Debt Ceiling

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The United States Debt Ceiling
Darien Jenkins
COMM/215

The United States Debt Ceiling
Some has likened the United States current debt problems as the “Titanic.” A foreboding doom that will affect every citizen in America. One may ask about where and who this problem started with, one will probably obtain different answers. Currently, the United States credit is maxed out and credit rating could be affected even if payments continues to be made. It has also been said by the president that even Social Security and Medicare recipients may not obtain their money if the two August deadline is not met to raise the debt ceiling. Tough choices will need to be made by the United States government officials, and in the end holding on to one’s fundamental beliefs with no compromise could be detrimental to the United States as a major player in the world. To keep what is best for the American people in mind and not one’s political goals or aspirations when making decisions on the debt crisis should be the number one priority for elected officials.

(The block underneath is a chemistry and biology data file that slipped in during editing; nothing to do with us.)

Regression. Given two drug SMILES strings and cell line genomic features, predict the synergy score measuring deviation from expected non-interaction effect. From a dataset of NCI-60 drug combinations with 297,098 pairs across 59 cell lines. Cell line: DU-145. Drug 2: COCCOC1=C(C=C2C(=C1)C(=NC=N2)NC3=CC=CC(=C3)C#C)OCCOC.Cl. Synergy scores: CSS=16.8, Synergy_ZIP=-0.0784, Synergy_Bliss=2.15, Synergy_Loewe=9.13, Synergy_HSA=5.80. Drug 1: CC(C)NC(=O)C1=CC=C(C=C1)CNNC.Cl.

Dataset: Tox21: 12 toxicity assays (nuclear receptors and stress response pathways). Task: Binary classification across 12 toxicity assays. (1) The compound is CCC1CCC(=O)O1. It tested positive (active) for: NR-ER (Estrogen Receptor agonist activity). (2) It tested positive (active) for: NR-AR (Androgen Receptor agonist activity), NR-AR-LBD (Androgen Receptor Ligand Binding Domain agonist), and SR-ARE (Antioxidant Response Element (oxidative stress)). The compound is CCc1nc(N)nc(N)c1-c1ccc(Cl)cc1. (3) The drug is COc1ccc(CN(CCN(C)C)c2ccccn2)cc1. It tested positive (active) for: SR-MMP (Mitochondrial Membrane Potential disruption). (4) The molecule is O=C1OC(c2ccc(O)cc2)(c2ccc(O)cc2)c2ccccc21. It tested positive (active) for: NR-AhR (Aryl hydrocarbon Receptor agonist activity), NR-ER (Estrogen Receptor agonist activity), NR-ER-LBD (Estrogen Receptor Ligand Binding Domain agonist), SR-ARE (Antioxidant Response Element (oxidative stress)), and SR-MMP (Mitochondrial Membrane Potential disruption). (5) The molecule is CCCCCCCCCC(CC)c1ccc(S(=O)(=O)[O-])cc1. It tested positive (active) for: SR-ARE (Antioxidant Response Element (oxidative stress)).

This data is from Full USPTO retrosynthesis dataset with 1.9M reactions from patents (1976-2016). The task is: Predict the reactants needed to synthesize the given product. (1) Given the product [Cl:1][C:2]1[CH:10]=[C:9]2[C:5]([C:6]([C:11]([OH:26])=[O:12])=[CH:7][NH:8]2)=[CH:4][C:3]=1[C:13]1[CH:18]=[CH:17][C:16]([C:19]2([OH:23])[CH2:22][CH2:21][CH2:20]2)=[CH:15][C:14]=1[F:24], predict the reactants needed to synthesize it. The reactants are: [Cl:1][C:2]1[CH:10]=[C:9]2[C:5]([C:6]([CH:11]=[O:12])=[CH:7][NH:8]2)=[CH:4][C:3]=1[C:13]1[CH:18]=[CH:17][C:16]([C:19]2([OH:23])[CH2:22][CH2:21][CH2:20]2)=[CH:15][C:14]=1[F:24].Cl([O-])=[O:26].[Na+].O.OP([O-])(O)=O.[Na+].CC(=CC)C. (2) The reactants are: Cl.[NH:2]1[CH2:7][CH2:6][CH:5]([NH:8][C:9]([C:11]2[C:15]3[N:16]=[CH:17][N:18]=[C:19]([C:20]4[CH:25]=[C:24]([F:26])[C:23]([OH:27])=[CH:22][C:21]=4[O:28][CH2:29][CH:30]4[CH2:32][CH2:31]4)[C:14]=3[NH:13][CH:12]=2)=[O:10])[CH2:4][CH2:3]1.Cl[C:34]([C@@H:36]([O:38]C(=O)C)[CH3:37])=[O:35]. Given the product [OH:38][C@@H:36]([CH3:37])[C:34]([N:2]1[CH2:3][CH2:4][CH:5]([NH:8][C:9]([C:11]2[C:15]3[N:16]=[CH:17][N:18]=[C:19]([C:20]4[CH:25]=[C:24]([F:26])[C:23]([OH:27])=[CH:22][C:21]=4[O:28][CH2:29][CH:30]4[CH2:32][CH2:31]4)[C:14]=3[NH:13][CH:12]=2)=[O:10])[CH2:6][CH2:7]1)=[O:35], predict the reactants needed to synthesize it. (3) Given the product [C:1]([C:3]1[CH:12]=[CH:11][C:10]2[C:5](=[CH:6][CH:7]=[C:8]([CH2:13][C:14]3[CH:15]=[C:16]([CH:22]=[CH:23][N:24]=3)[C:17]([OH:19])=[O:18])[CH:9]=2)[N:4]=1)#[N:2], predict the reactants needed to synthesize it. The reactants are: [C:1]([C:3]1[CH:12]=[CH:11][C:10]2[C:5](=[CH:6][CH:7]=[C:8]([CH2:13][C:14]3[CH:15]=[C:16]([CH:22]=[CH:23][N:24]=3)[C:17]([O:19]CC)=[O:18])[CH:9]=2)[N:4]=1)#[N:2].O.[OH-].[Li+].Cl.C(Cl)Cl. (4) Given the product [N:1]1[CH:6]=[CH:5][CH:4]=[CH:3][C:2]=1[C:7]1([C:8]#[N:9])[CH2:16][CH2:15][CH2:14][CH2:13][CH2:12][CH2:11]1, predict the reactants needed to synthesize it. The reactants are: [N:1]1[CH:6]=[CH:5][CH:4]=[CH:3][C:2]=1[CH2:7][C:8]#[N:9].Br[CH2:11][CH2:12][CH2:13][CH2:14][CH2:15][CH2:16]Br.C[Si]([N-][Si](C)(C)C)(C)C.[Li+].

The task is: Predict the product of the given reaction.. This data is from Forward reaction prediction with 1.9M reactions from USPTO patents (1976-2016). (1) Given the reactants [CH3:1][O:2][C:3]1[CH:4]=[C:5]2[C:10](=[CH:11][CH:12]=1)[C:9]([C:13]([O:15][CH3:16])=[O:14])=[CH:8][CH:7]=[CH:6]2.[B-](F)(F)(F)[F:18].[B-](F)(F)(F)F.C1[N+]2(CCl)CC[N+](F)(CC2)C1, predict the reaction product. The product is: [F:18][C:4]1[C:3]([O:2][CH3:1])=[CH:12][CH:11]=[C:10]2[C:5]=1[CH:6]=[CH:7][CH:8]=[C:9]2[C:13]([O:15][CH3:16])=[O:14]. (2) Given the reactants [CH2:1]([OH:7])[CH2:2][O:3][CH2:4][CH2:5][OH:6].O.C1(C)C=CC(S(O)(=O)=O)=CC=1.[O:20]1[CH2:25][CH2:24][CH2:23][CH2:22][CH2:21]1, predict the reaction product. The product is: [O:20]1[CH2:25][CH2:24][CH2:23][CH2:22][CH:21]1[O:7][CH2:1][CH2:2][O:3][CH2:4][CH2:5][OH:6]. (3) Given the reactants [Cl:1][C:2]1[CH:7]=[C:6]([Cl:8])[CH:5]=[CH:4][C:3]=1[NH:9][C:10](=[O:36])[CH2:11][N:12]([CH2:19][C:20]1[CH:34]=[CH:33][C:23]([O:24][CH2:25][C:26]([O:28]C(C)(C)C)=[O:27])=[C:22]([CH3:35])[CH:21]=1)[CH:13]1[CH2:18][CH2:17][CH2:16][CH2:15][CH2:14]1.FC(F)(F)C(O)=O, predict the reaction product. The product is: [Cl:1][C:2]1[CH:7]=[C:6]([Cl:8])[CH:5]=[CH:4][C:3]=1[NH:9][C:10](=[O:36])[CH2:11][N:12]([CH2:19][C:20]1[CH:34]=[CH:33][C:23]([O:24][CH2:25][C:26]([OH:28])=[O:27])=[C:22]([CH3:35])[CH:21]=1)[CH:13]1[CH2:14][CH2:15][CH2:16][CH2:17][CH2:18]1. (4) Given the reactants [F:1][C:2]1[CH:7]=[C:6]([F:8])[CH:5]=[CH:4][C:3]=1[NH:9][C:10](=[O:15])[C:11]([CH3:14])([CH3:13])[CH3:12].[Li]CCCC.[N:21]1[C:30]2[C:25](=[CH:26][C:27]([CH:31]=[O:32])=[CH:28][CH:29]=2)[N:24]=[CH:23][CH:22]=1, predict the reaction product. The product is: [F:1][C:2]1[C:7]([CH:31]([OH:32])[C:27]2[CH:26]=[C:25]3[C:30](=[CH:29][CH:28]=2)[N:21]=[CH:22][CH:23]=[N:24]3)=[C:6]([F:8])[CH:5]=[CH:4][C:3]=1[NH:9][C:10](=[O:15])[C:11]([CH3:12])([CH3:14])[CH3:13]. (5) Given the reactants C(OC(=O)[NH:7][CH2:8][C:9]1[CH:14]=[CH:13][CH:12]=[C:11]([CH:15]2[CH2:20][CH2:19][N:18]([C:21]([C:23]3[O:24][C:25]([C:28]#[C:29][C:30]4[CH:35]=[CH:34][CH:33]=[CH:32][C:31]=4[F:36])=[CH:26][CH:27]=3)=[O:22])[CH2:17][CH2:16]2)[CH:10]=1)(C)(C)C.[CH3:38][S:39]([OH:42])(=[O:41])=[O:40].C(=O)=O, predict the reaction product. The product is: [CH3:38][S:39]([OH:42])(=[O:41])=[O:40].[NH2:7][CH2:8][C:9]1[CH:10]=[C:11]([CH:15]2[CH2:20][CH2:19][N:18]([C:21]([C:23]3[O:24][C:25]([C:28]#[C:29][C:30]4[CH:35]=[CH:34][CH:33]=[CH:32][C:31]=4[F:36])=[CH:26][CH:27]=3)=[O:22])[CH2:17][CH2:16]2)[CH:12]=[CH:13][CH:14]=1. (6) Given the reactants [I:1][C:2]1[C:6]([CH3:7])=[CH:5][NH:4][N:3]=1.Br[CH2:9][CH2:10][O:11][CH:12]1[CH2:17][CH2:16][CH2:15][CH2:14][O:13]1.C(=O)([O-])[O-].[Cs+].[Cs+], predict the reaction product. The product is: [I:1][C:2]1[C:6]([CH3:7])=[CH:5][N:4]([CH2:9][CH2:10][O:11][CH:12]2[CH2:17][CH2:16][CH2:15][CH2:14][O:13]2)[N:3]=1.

The United States was noted to hit the debt ceiling on May 16 (Sahadi, 2011). The debt ceiling as described by Sahadi (2011), “A cap set by congress on the amount of debt the federal government can legally borrow. The cap applies to debt owed to the public plus debt owed to federal government trust funds such as those for Social Security and Medicare” (United States Hits Debt Ceiling, para. 9). Currently the United States sits at $14.3 trillion dollar debt ceiling (Jaffe, 2011). The United States Congress wish to raise that ceiling between $2 - $4 trillion dollars so the United States can pay its bills. Those extra dollars will come from taxes and cuts to programs. With this, the disconnect begins with the political parties. Most republicans seem to believe that tax cuts pay for themselves...
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